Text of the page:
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  5. "SuvwI' ghaH tera'ngan'e'."

"SuvwI' ghaH tera'ngan'e'."

Translation:The Terran is a warrior.

May 4, 2018



Why do we need ghaH? can't we say SuvwI' tera'ngan?


No. Two nouns next to each other do NOT indicate that they are equated. In fact, two nouns next to each other indicate that the first one describes the second one. So SuvwI' tera'ngan would probably be interpreted as "a warrior Terran" or perhaps, "the warrior's Terran". To equate the two things (as we do with "is" in English), you have to use a pronoun as verb. Thus the ghaH is required in this sentence.


what exactly does -'e' work for? I've seen it a good few times in the course but I never understood exactly what it does


The -'e' noun suffix has a few ways and location that you can use it, but it is a complex suffix and we do not teach all of its uses. Here it is doing something really unusual and there are a couple different ways of thinking of it. The simplest way is to say that when you are using a pronoun as a "to be" connector AND you have an explicit subject you MUST use the -'e' marker on that subject. There is no translation and we don't have anything similar in English, but it is required and the sentence is grammatically incorrect without it (though it's almost always perfectly clear even when you forget it).

There is a more complex explanation of why it is required, but it may be confusing for some, so feel free to stop here if you are satisfied with the above explanation.

The problem is that the pronoun, when used as a "to be" connector, is pretending to be a verb, but is not actually a verb. So it acts as BOTH the connector AND the subject. tlhIngan ghaH means "He is a Klingon." and ghaH is serving as both the subject ("he") and the verb ("is"). If we want to say who "he" is we run into the problem that we already have a subject and you can't use both a noun and a pronoun to refer to the same noun in the same place. So we have to have a way to add the subject in even though we already have a subject. For that we make it the topic by using the topic/focus marker -'e' and place it in the subject position to make it clear that we are using the topic as the subject. tlhIngan ghaH HoD'e'. Because "the captain" is acting like the subject here, we will often simply call it the subject and translate this as "The captain is a Klingon." But in reality, we are marking HoD as a topic and the more literal translation might be something like, "As for the captain, he is a Klingon."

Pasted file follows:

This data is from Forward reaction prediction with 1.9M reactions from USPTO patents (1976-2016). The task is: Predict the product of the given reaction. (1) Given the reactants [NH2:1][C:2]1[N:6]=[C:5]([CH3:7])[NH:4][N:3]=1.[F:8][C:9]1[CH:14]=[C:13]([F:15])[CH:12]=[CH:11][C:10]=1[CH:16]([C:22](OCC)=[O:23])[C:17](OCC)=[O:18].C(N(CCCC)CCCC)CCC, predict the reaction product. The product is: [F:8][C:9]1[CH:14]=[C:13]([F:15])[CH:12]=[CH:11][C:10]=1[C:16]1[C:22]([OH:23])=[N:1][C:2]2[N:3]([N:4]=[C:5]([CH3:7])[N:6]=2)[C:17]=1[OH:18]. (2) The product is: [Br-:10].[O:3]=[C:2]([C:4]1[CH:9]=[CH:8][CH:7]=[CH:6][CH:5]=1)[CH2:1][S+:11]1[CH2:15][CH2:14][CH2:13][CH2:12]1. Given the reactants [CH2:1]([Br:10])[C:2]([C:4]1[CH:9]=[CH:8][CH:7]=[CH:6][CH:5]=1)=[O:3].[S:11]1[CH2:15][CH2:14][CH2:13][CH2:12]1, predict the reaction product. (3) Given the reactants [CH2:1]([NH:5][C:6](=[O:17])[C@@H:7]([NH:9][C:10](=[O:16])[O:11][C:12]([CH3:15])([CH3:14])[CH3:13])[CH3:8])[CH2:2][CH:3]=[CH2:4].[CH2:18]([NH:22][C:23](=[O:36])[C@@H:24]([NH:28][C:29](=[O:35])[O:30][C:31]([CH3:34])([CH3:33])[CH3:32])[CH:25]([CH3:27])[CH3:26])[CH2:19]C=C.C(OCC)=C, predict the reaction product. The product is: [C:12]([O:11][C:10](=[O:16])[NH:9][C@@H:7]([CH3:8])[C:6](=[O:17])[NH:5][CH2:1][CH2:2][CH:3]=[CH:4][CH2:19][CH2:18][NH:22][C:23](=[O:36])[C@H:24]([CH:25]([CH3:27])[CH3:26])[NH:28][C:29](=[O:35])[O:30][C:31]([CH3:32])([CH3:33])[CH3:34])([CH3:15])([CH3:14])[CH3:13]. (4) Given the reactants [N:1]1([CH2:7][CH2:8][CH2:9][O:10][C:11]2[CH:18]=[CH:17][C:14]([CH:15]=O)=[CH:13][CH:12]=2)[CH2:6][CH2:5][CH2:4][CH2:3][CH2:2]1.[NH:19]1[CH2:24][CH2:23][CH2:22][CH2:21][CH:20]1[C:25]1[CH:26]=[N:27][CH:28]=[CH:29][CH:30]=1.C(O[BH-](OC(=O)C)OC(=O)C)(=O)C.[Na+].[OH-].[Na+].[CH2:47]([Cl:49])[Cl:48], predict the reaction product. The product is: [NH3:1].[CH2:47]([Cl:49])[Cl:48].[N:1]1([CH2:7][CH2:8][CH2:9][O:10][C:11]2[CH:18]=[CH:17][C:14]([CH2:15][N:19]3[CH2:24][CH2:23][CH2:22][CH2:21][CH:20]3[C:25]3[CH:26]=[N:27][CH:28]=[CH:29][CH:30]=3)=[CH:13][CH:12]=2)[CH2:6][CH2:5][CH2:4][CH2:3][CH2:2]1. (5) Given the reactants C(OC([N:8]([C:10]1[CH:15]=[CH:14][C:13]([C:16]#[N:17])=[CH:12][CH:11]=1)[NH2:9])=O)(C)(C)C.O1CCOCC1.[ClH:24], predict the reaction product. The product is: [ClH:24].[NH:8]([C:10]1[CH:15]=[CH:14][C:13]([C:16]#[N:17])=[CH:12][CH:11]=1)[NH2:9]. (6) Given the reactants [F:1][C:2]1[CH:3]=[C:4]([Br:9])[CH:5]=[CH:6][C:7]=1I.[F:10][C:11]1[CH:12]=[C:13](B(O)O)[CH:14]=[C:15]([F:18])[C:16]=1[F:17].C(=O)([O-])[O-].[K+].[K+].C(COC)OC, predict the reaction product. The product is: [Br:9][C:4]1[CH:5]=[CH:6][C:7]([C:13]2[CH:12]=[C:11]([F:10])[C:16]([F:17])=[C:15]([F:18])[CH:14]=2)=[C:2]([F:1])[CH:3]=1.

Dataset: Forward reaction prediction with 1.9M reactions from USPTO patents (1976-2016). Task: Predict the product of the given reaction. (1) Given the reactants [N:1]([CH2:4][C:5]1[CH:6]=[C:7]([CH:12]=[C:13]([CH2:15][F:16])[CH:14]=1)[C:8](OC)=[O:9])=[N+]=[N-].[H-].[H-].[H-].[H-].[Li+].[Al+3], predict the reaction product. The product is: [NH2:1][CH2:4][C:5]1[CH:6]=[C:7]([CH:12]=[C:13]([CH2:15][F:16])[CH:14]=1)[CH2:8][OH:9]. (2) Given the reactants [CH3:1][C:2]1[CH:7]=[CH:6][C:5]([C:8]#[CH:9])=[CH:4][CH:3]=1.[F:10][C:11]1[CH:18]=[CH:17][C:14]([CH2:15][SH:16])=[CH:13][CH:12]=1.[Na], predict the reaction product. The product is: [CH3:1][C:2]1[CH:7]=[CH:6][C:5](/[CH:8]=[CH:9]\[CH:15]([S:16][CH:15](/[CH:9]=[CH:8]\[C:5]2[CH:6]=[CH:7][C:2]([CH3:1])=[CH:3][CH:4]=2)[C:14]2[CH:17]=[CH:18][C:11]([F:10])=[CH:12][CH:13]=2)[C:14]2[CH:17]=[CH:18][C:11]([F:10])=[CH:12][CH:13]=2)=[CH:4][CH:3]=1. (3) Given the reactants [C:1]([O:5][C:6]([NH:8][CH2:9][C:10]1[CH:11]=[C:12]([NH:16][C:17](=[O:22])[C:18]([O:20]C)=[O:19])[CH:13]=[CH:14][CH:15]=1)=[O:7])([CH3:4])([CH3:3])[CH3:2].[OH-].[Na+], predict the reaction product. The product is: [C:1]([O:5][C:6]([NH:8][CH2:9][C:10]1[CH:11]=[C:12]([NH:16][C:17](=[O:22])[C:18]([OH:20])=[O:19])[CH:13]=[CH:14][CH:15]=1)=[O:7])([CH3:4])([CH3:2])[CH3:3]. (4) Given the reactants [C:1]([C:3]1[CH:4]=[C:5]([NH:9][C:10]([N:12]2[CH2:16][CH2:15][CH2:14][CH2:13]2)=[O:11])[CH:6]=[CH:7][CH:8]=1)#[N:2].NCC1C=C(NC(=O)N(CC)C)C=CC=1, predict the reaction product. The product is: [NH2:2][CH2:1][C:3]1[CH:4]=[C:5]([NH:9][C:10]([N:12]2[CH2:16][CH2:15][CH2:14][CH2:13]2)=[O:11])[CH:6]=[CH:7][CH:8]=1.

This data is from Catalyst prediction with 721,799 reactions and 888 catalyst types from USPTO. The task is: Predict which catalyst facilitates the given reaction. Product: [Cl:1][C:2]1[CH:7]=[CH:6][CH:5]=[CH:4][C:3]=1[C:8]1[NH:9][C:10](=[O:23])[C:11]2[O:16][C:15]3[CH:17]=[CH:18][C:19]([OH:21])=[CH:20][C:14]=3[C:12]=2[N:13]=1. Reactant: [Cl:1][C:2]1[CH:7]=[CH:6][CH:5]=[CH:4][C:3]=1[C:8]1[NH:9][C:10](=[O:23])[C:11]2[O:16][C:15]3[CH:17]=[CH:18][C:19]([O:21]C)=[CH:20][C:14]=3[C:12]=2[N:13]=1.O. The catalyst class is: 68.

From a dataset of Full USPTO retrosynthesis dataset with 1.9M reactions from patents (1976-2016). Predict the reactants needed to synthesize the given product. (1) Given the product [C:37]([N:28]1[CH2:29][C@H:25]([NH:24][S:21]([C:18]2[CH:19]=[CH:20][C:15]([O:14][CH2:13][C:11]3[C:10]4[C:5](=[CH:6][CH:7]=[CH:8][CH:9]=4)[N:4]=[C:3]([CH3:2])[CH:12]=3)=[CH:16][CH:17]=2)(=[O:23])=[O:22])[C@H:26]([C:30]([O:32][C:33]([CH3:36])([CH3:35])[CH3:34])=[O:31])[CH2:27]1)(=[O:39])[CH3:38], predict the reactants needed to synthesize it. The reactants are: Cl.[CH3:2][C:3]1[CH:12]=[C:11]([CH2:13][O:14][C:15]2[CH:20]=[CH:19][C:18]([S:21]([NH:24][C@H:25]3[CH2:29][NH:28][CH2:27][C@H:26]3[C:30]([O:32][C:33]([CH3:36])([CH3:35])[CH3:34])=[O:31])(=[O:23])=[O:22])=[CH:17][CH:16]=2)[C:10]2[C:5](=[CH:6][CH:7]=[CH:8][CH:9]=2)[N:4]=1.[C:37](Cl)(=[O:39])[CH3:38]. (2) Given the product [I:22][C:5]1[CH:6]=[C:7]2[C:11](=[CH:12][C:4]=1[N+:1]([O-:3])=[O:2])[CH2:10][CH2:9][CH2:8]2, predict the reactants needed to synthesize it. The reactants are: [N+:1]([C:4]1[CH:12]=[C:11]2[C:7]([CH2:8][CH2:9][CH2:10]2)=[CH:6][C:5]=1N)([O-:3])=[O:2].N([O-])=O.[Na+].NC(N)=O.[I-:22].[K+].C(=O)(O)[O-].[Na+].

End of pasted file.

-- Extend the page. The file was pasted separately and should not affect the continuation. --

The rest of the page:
Could "A Terran is a warrior" be a possible translation? Could this, as in English, refer to a generalized Terran?


Yes. We had missed the variation with "a" on both nouns, but it's there now.

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